I was nervous going in to this 50k. It was an all new distance for me, I had very little trail running as part of my training (I think I logged 33.5 miles, total, over 2 separate runs. All the rest were on roads), and I just wasn’t sure what to expect. The week leading up to the race was predicting an 80% chance of thunderstorms, so when the forecast cleared I was really happy to see a sunny day, even if it was supposed to be 87°. We also tapered for four weeks before the race, which was by far the longest taper I’ve ever done. I just wasn’t sure what to expect. I knew I could finish, but I didn’t know if it would be ugly, slow, and painful.
Kimberly and I left Indiana on Friday afternoon, happily joined by Pattie, a fellow runner, Kimberly’s best friend from college, and our designated crew chief for the weekend. Pattie drove 11 hours to Indiana and another 2 to Ohio so she could sit outside for 6+ hours, hold on to all our bags, and be there when we passed on each loop, ready to provide anything we might need (and I packed it all: extra shoes, socks, shirts, shorts, GU chomps, drinks, etc.). She took pictures, cheered for us, and was such a steady and wonderfully familiar presence at each of the loops.
Kimberly and I made a plan the night before to run together but to also run our own races, giving each other permission to go ahead or drop behind depending on what we needed. We lined up with the other 100 or so runners and the race began 3 minutes early, with the race director shrugging and saying, “Everybody ready then? Okay. Start.”
The first loop Kimberly and I hung together. We tried to hold ourselves back, wanting to pace ourselves as we got a feel for the course. Three miles in, looping over gorgeous, shaded trails, rocks under our feet, I told Kimberly, “this is so fun!” I realized even as I said it that it might be premature to call a race fun, with still 28 more miles to go.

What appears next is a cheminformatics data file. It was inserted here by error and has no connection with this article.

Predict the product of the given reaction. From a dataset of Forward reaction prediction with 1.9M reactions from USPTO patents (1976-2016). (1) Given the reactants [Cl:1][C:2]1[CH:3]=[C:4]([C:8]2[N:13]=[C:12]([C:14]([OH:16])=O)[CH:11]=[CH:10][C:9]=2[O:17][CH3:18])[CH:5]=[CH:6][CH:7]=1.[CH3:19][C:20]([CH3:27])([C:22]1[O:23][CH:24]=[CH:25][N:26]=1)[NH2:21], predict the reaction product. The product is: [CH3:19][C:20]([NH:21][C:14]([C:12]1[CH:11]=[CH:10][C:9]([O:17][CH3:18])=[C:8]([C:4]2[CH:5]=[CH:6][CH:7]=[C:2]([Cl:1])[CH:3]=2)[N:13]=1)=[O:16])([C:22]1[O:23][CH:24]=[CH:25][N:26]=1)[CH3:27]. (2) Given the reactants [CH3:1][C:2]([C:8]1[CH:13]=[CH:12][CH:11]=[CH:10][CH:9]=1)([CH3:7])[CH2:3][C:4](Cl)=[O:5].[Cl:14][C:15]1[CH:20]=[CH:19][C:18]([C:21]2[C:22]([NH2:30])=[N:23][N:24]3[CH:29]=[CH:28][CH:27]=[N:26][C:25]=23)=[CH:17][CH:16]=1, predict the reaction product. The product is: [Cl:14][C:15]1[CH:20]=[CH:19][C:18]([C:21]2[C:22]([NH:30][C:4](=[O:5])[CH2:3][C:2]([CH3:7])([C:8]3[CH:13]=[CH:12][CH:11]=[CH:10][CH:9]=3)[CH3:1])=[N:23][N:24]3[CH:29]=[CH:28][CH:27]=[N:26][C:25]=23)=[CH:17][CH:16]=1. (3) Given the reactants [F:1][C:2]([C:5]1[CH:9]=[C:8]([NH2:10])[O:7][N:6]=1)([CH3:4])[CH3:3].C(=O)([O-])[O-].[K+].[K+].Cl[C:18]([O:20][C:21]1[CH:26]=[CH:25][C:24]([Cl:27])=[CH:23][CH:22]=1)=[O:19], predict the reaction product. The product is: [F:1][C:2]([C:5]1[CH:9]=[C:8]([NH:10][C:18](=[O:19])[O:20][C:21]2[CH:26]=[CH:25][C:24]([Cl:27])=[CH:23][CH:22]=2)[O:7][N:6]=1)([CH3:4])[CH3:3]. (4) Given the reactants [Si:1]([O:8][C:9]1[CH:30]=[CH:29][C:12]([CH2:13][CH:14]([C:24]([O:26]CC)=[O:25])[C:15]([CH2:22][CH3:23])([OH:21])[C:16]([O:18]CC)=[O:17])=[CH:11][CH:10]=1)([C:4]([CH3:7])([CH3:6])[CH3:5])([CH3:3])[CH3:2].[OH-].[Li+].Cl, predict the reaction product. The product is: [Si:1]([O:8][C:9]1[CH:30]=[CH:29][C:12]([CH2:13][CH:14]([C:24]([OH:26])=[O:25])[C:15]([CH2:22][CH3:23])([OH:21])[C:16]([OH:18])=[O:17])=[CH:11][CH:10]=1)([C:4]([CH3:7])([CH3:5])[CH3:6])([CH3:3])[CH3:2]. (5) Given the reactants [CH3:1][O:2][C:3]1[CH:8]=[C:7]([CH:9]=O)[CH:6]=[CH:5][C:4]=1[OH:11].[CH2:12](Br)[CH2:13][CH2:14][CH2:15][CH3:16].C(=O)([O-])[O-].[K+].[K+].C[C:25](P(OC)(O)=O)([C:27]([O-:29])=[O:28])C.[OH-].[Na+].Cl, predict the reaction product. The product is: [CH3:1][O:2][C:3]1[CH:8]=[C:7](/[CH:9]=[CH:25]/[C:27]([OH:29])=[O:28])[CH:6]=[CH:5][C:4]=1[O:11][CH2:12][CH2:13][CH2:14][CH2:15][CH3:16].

Here’s the thing: it wasn’t. I truly had the most fun at this race of any I’ve ever done. It never lost its appeal for me and even deep into the fourth and final lap I found myself grinning as I ran alone through the trees. It was the best.
Kimberly and I ran the first loop together, separated for the second and some of the third, and started the fourth loop together. Kimberly pretty quickly told me to go ahead, as she could feel the heat starting to mess with her stomach and head. At the start of each loop was the dam, an almost mile-long flat stretch in full sun. It was long and hot, but I knew once I was over it I could get back in the trails and the trees and play. Miles 19-24 were probably the hardest, as they are in the marathon, but I never doubted I would finish. At mile 26 my Garmin died, so I estimated for myself when I passed 26.2. It was all new distance from here. I was surprised to find around mile 27 my legs actually felt really good – like they got a second wind. I thought I would walk more of the last loop but I really didn’t – I found myself wanting to push ahead and keep moving. I fell once around mile 29 or so and whacked my hip into a rock, but I quickly popped up and kept going. One last turn through the aid station for water and gatorade and fruit and then it was the stretch to home. I finished with a huge smile on my face at 5:58:26 and immediately gushed to the timers, “that was the best!”
I recognize that the race could have gone very differently for me – as runners, you never quite know what the day will hold. Will your stomach act up? Will you get dehydrated? Will your legs just feel tired and heavy? Saturday was one of those awesome days where everything came together for me and I’m so grateful. I drank a ton of water (I think I refilled my water bottles 14 different times) and early on could tell the GU was not sitting well, so I was able to switch to PBJ and fruit at the aid station.
I’ve been riding the 50k high all week. I was pretty sore Sunday evening. Monday morning I attempted to run to shake out my legs and only made it a quarter mile before I thought my quads were shredding. But Tuesday a few miles felt really good and I’m excited to get back out there again tomorrow. It definitely made me eager to keep chasing running goals – new times, new distances, new races, new experiences with friends. And it was a great reminder of all the things I love about running – the hard work and sweat, the challenge, the reward and the high, the pure fun and adventure, the time outside, the time alone, the time with friends.
Many, many thanks to my friends who logged miles with me, to Dave for fielding kids and indulging my thirst for miles, to Pattie for crewing and cheering and supporting, to Kimberly for always being my friend in running and adventure and life.